On Saturday, Dec. 1, 2012, the board of trustees of the American Psychiatric Association voted in Washington, D.C., that the term “dyslexia” will be eliminated from the Diagnostic and Statistical Manual of Mental Disorders (DSM-5).
According to Saturday’s The Seattle Times report, “Board members were tightlipped about the update, but its impact will be huge, affecting millions of children and adults worldwide.”
Eliminating the term “dyslexia” from the Diagnostic and Statistical Manual of Mental Disorders (DSM-5) has major implications for students with dyslexia.
Dr. Mark Olfson, a Columbia University psychiatry professor who was not a member of the team involved in the development of the new DSM-5 said that the Diagnostic and Statistical Manual of Mental Disorders “defines what constellations of symptoms health care professionals recognize as mental disorders and more importantly … shapes who will receive what treatment. Even seemingly subtle changes to the criteria can have substantial effects on patterns of care.”
The American Psychiatric Association intends to eliminate the term “dyslexia” and to incorporate it in a broader learning disorder category.
Such a change will affect a dyslexic child’s chance of a correct diagnosis, proper treatment, adequate special education services, and legal rights.
The Diagnostic and Statistical Manual of Mental Disorders is also a guideline for insurances in deciding what treatments will be paid for.
This fifth edition of the Diagnostic and Statistical Manual of Mental Disorders is the first major revised manual since 1994. In 2000, only minor changes were made to the manual.
The DSM-5 is scheduled to be published in May 2013.
Besides dyslexia, Asperger’s disorder will be eliminated from the new manual. Frequent and severe temper tantrums will be called a mental illness.
As of Dec. 1, 2012, the Yale Center for Dyslexia and Creativity has collected 8,629 supporters for their petition DSM-5 Committee: Include Dyslexia as a Specific Diagnosis in the DSM-5 Manual.
Only 1,370 more supporters are needed.
At 3 p.m. on Saturday, Dec. 1, 2012, Psychiatric News Alert sent out an e-mail alert in regard to “APA Board of Trustees Approves DSM-5.”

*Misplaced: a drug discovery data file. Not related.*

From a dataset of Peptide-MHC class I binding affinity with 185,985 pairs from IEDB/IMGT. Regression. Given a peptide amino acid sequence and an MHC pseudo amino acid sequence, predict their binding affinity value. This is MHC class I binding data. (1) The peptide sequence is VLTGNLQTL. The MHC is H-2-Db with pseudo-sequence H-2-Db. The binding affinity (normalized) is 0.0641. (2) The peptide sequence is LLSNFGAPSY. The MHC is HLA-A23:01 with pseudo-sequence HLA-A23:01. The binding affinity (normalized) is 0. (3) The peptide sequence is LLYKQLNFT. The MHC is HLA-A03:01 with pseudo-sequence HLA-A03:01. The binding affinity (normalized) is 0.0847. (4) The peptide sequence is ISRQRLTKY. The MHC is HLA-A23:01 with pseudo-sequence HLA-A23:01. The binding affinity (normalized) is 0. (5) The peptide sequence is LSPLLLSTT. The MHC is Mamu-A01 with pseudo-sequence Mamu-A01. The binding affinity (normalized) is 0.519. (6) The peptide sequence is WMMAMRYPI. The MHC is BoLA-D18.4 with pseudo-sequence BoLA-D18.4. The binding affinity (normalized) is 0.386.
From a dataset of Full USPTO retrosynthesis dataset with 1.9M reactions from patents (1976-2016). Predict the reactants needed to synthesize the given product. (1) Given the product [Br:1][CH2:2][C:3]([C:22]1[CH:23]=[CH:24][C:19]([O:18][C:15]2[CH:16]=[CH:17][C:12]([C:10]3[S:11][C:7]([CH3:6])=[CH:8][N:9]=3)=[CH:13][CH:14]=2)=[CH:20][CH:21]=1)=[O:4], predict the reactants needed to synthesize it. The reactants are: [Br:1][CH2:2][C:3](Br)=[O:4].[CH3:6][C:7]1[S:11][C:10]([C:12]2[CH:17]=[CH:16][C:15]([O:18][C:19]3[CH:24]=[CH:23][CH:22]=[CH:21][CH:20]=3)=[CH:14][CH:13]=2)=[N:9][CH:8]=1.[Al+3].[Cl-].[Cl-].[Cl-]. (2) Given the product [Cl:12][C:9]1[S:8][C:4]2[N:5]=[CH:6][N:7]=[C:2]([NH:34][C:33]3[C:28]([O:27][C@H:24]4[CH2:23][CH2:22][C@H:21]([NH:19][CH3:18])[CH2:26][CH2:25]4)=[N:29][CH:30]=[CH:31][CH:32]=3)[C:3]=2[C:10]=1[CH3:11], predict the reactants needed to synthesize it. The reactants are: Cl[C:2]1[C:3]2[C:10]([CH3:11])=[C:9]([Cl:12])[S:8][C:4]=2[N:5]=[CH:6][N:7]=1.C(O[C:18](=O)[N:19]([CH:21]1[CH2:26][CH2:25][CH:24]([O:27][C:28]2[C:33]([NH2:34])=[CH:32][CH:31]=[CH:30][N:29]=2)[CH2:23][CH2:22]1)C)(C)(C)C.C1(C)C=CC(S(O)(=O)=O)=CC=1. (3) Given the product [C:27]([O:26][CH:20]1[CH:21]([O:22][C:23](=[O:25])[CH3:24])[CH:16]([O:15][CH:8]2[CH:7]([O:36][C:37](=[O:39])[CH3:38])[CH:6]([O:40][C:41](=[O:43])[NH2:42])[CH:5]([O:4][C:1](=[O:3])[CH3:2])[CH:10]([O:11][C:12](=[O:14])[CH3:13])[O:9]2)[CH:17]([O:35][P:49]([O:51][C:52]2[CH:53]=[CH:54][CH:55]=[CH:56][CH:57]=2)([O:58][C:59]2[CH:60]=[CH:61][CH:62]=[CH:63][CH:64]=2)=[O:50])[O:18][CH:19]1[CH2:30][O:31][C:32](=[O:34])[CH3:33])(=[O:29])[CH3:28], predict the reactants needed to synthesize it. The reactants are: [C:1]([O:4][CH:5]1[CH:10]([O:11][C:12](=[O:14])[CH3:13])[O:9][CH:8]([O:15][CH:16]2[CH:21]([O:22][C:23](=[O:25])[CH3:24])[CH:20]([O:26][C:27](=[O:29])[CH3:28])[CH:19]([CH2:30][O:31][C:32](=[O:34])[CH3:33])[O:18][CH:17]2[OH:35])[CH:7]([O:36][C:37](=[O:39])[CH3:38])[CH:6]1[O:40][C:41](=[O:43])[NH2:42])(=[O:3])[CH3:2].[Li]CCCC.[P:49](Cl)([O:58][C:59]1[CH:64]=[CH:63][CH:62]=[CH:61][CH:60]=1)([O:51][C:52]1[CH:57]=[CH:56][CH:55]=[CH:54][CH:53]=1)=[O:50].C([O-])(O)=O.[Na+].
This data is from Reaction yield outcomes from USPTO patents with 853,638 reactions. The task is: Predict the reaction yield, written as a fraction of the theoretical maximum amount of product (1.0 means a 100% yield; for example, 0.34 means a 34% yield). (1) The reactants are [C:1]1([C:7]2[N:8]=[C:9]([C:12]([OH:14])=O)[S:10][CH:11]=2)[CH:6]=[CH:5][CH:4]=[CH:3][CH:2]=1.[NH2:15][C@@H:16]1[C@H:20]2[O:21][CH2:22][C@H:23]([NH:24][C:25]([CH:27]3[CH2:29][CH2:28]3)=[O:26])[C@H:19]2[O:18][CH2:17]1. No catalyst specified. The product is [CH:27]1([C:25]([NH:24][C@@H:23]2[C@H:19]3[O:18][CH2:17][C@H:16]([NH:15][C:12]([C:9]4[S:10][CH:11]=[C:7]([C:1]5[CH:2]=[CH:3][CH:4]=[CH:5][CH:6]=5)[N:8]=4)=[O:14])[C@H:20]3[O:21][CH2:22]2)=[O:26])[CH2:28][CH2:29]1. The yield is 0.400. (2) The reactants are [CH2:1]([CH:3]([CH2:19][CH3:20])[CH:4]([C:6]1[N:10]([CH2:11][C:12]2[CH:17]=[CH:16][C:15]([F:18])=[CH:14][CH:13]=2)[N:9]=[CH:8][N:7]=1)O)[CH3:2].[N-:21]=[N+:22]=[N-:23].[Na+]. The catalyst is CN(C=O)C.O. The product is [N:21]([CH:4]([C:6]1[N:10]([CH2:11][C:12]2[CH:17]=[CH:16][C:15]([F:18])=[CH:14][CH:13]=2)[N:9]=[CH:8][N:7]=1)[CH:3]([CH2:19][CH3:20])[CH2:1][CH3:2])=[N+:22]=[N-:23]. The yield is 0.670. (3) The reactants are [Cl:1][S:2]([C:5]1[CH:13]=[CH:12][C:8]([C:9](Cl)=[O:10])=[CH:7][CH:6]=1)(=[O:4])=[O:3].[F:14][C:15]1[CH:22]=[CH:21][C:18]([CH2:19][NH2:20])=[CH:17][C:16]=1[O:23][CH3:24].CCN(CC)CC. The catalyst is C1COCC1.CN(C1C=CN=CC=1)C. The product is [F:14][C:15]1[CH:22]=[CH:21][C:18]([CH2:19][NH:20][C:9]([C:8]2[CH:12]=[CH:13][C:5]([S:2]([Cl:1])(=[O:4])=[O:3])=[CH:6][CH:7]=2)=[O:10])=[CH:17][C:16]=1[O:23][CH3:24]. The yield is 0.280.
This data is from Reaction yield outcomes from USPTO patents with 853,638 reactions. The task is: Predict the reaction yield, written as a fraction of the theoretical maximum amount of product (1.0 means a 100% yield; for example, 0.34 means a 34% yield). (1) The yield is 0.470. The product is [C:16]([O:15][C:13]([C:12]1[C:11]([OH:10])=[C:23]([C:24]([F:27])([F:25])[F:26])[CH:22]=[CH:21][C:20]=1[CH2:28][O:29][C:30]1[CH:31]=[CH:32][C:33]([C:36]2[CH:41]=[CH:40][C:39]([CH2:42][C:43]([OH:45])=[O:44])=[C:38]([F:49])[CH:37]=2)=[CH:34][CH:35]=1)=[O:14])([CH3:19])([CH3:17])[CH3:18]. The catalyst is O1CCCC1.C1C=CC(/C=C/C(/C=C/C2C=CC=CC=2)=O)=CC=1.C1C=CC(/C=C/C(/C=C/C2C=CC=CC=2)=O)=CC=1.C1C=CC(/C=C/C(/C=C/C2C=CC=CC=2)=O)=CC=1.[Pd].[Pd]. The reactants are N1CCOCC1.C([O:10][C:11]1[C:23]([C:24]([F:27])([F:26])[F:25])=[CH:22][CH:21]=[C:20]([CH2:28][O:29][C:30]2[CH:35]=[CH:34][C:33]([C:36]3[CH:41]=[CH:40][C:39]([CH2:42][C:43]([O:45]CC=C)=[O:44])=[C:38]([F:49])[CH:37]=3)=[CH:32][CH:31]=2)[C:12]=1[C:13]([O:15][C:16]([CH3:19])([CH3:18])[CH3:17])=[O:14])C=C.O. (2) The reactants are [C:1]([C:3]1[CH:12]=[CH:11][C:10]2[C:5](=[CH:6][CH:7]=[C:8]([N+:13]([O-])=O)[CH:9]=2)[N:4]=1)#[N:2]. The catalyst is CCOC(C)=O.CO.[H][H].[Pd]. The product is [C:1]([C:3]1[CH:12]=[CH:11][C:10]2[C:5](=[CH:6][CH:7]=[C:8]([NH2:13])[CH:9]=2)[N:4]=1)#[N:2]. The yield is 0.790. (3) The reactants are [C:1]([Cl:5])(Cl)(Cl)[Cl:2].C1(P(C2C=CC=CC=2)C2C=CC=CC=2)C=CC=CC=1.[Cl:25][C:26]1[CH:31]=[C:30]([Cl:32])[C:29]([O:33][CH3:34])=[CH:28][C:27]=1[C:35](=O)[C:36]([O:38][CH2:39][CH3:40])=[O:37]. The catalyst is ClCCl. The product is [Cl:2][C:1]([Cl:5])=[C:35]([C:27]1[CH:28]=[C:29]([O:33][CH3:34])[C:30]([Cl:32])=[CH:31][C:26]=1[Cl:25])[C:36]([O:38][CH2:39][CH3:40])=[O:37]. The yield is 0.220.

To read the pdf file containing “A Message From APA President Dilip Jeste, M.D., on DSM-5 December 1, 2012” click here.
The Psychiatric News Alert can be read by clicking here.
For more information about the people behind the DSM-5, their background and motivation, please read the article ‘Dyslexia Alert ‘: No more dyslexia diagnosis, dyslexia rights in DSM-5.
Update: As of 9 p.m. Saturday, Dec. 1, 2012, there are conflicting reports by the media about the term “dyslexia” and whether or not “dyslexia” is specifically included in DSM-5. Many media reports contain the same sentences,
“The now familiar term “Asperger’s disorder” is being dropped. And abnormally bad and frequent temper tantrums will be given a scientific-sounding diagnosis called DMDD. But “dyslexia” and other learning disorders remain … People with dyslexia also were closely watching for the new updated doctors’ guide. Many with the reading disorder did not want their diagnosis to be dropped. And it won’t be. Instead, the new manual will have a broader learning disorder category to cover several conditions including dyslexia, which causes difficulty understanding letters and recognizing written words.” (AP)
As of Saturday night, however, it has not been confirmed by the APA or the Yale Center that the term “dyslexia” is being kept in the May 2013 publication of the DSM-5. The most Recent Updates to Proposed Revisions for DSM-5 states that,
“Learning Disorder has been changed to Specific Learning Disorder and the previous types of Learning Disorder (Dyslexia, Dyscalculia, and Disorder of Written Expression) are no longer being recommended. The type of Learning Disorder will instead be specified as noted in the diagnosis.”
The Yale Center is continuing to collect signatures for the petition. Please e-mail any additional official information to Exploration@cox.net .
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